export class ProductComponent implements OnInit { id: string = ''; product!: Sku; quantity: number = 0; constructor( private route: ActivatedRoute, private skus: SkuService, private location: Location, private router: Router, private header: HeaderService, private orders: OrderService, private lineItems: LineItemService, private cart: CartService, private snackBar: MatSnackBar ) { } ngOnInit() { this.route.paramMap .pipe( mergeMap(params => { const id = params.get('id') this.id = id ? id : ''; return this.skus.getSku(this.id); }), tap((sku) => { this.product = sku; }) ).subscribe({ error: (err) => this.router.navigateByUrl('/error') }); this.header.setHeaderButtonsVisibility(true); } addItemToCart() { if (this.quantity > 0) { if (this.cart.orderId == '') { this.orders.createOrder() .pipe( mergeMap((order: Order) => { this.cart.orderId = order.id || ''; return this.lineItems.createLineItem({ orderId: order.id, name: this.product.name, imageUrl: this.product.imageUrl, quantity: this.quantity, skuCode: this.product.code }); }) ) .subscribe( () => { this.cart.incrementItemCount(this.quantity); this.showSuccessSnackBar(); }, err => this.showErrorSnackBar() ); } else { this.lineItems.createLineItem({ orderId: this.cart.orderId, name: this.product.name, imageUrl: this.product.imageUrl, quantity: this.quantity, skuCode: this.product.code }).subscribe( () => { this.cart.incrementItemCount(this.quantity); this.showSuccessSnackBar(); }, err => this.showErrorSnackBar() ); } } else { this.snackBar.open('Select a quantity greater than 0.', 'Close', { duration: 8000 }); } } setQuantity(no: number) { this.quantity = no; } goBack() { this.location.back(); } private showSuccessSnackBar() { this.snackBar.open('Item successfully added to cart.', 'Close', { duration: 8000 }); } private showErrorSnackBar() { this.snackBar.open('Failed to add your item to the cart.', 'Close', { duration: 8000 }); }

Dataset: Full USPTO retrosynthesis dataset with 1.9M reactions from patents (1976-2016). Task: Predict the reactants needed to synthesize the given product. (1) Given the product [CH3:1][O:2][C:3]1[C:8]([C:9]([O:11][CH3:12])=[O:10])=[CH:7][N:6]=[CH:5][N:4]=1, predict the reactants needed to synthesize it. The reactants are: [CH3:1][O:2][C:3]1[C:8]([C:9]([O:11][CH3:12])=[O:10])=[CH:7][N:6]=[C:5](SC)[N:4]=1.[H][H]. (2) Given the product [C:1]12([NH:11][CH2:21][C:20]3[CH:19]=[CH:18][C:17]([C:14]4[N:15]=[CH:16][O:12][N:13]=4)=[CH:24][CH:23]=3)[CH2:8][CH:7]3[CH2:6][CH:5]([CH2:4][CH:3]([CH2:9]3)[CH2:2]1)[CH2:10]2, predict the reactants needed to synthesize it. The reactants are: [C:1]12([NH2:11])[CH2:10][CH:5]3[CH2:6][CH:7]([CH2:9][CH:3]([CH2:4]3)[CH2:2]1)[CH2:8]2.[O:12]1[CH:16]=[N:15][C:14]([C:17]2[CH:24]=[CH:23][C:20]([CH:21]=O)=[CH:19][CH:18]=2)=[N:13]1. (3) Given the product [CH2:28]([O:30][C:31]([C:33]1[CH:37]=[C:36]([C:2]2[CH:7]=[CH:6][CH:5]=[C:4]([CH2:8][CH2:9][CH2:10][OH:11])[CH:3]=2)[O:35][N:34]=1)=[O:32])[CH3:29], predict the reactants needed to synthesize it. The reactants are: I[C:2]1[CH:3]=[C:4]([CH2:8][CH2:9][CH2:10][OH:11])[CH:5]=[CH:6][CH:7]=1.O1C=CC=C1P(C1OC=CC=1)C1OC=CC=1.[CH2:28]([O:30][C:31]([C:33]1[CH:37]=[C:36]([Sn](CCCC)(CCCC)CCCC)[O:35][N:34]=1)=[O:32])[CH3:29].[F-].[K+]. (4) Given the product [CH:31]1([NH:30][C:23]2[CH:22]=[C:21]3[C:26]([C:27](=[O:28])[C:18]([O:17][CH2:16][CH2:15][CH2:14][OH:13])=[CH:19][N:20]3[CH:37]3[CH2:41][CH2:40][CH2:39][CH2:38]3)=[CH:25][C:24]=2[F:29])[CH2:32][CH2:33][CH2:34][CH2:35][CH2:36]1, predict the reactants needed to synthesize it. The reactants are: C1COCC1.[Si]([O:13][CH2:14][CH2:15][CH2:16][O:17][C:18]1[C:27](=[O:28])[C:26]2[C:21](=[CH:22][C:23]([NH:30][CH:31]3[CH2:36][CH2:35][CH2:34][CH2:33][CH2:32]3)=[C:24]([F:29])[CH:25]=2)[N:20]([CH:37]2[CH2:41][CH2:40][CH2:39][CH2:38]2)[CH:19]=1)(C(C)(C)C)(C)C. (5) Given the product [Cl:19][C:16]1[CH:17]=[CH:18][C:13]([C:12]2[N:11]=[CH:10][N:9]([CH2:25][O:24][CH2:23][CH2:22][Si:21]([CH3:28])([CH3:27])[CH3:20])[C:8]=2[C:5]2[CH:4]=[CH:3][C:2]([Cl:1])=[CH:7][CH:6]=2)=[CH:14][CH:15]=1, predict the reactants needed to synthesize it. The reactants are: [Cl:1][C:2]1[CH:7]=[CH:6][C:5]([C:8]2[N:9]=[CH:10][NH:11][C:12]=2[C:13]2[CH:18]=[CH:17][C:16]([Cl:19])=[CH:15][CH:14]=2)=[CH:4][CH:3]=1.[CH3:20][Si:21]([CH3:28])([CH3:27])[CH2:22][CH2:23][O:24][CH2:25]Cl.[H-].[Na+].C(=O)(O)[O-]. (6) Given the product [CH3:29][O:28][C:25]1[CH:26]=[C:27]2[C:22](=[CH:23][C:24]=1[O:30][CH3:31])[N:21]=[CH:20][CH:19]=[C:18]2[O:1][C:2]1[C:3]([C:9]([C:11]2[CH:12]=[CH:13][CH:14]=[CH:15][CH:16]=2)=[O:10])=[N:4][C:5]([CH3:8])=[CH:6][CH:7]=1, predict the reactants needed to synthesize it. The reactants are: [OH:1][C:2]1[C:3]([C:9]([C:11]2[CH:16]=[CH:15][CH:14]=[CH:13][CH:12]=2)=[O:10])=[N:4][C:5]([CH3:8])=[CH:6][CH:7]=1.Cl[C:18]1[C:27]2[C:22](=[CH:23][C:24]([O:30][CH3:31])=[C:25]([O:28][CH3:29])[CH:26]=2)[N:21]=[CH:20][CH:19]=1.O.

The ProductComponent template is as follows and its styling is linked here.

<div id="container"> <mat-card *ngIf="product" class="product-card"> <img mat-card-image src="{{product.imageUrl}}" alt="Photo of a product"> <mat-card-content> <mat-card-title>{{product.name}}</mat-card-title> <mat-card-subtitle>{{product.prices[0].compareAtAmountFloat | currency:'EUR'}}</mat-card-subtitle> <p> {{product.description}} </p> </mat-card-content> <mat-card-actions> <app-item-quantity [quantity]="quantity" [maxValue]="10" (setQuantityEvent)="setQuantity($event)"></app-item-quantity> <button mat-raised-button color="accent" (click)="addItemToCart()"> <mat-icon>add_shopping_cart</mat-icon> Add to cart </button> <button mat-raised-button color="primary" (click)="goBack()"> <mat-icon>storefront</mat-icon> Continue shopping </button> </mat-card-actions> </mat-card>